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Speaking Strategies: 5 Tips to Power Up Your Presentation

Speaking Strategies: 5 Tips to Power Up Your Presentation

    Quite often when you are listening to a speaker, teacher or seminar leader, you are thinking to yourself that this person is either a really good presenter or a boring one. For some reasons you are not totally sure of, you have put that person in your mind in one of these two classifications.

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    Of course, if you are ever to be asked to do a presentation in front of people either at work or at a social event like a wedding, you definitely want to do your best so that you are not in turn, labeled as a boring presenter. As a trained speaker, I can let you in on a few secrets and tricks that will help you make it over to the good presenters group if this is one of your goals for the New Year.

    Eye Contact With Your Audience

    Too often poor presenters are looking straight ahead, straight down to the floor, at their notes, or at the screen if using PowerPoint slides for most of their presentations. This loss of eye contact makes it very hard for audiences to have any real connection with a speaker. As a presenter, you should make an effort to have eye contact with all members of the audience. This includes those sitting on the extreme left and right ends, as well as those in the back of the room. Make brief eye contact with different parts of your audience by turning your head towards their direction throughout your talk.

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    Have Some Vocal Variety

    Boring speakers talk with a monotone drone in public. This puts audiences to sleep quickly, especially in darkened rooms. Instead, try to speak with a variety of tones in your voice and with different rhythms in the phrasing of your words. Make important words stand out and have pauses after key points to let audiences reflect on them for brief moments. Rushing through your talks without pauses will lose your audience.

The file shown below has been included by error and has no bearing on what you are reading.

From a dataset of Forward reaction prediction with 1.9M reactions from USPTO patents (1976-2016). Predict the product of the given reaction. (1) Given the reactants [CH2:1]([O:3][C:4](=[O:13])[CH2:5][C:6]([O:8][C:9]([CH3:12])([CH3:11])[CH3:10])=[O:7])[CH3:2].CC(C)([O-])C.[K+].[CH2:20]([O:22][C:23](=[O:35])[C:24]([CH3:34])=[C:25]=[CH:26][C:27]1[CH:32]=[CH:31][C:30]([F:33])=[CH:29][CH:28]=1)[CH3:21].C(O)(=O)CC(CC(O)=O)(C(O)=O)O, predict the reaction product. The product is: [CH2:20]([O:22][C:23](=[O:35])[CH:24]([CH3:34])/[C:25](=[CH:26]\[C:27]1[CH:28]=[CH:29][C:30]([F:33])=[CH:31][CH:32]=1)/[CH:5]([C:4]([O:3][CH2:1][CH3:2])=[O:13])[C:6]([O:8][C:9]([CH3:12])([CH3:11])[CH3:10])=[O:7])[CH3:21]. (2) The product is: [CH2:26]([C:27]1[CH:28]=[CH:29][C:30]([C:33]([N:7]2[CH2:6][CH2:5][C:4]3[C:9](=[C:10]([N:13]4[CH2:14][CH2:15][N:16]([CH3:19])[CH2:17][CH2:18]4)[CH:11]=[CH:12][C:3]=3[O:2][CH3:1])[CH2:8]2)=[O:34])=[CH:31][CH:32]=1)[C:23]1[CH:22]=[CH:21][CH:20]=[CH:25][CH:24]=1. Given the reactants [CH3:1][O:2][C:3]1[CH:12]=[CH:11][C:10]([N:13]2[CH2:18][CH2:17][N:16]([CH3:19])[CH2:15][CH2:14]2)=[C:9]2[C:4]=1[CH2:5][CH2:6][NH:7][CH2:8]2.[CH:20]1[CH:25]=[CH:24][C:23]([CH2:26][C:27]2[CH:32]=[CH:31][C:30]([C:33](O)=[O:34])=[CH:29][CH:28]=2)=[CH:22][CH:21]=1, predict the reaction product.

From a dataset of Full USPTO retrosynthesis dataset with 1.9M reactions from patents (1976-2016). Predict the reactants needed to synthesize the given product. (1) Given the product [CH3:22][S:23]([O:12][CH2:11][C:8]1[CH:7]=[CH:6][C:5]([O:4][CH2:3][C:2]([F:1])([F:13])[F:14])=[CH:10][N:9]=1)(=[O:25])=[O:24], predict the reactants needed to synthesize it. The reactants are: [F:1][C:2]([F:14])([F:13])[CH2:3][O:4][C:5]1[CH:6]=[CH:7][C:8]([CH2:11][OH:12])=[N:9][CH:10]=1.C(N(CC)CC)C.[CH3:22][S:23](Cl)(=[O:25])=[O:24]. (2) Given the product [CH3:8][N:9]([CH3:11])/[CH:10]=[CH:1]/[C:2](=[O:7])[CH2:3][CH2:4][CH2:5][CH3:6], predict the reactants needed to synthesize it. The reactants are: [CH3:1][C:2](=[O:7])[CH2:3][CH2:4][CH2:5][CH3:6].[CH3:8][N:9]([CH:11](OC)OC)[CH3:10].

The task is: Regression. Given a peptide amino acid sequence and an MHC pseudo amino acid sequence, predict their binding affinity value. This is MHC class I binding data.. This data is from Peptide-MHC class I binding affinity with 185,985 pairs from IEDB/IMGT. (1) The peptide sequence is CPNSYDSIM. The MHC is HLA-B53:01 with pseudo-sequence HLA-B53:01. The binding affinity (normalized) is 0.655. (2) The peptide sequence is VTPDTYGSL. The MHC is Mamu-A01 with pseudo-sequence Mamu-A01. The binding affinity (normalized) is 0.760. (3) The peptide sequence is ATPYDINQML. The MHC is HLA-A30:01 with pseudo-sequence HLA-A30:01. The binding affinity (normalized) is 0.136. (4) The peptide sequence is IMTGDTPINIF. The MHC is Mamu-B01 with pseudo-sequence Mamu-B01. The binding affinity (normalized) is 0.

Use Hand Gestures

    Communication in front of people is not just about using your voice. Use appropriate hand gestures to further enhance certain phrases in your presentation. A combination of vocal and visual elements makes for a more effective talk. For example, if making a reference to something that is rising or going up, use your finger and point up towards the ceiling as you verbalize your point. As a general rule of thumb, the larger your audience, the bigger your gestures should be since small gestures may not be visible to people sitting in the back of large audiences.

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    Reduce Your Use of Crutch Words

    Words like “um” or “ah” during a presentation or even in normal conversation, are known in the speaker world as crutch words. They are also sometimes known as “filler words” since they have no meaning and people tend to use them to fill in dead space in between phrases. Try to reduce your use of such words by speaking a bit slower. Although the odd filler word is not a major issue, excessive use of them during presentations can be quite irritating to the ears of the audience.

    Use the Stage Effectively

    If you are speaking from a stage or front of a room where there is enough space and you are not stuck behind a podium microphone, make good use of the available room. Audiences react better to speakers who move around the stage rather than those who just stand in one spot during entire talks. However, pacing back and forth endlessly is not effective either. Instead, move with purpose towards a certain part of the audience to connect more with them during certain parts of your talk. You can also use movement to enhance parts of your presentation.

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    These skills are the physical techniques that will help you become a better presenter in front of any audience. It is highly recommended that you rehearse any presentations that you have to make in public well in advance. Also, rehearse your talks with these physical techniques as if you have an imaginary audience in front of you rather than just reciting them verbally at your desk.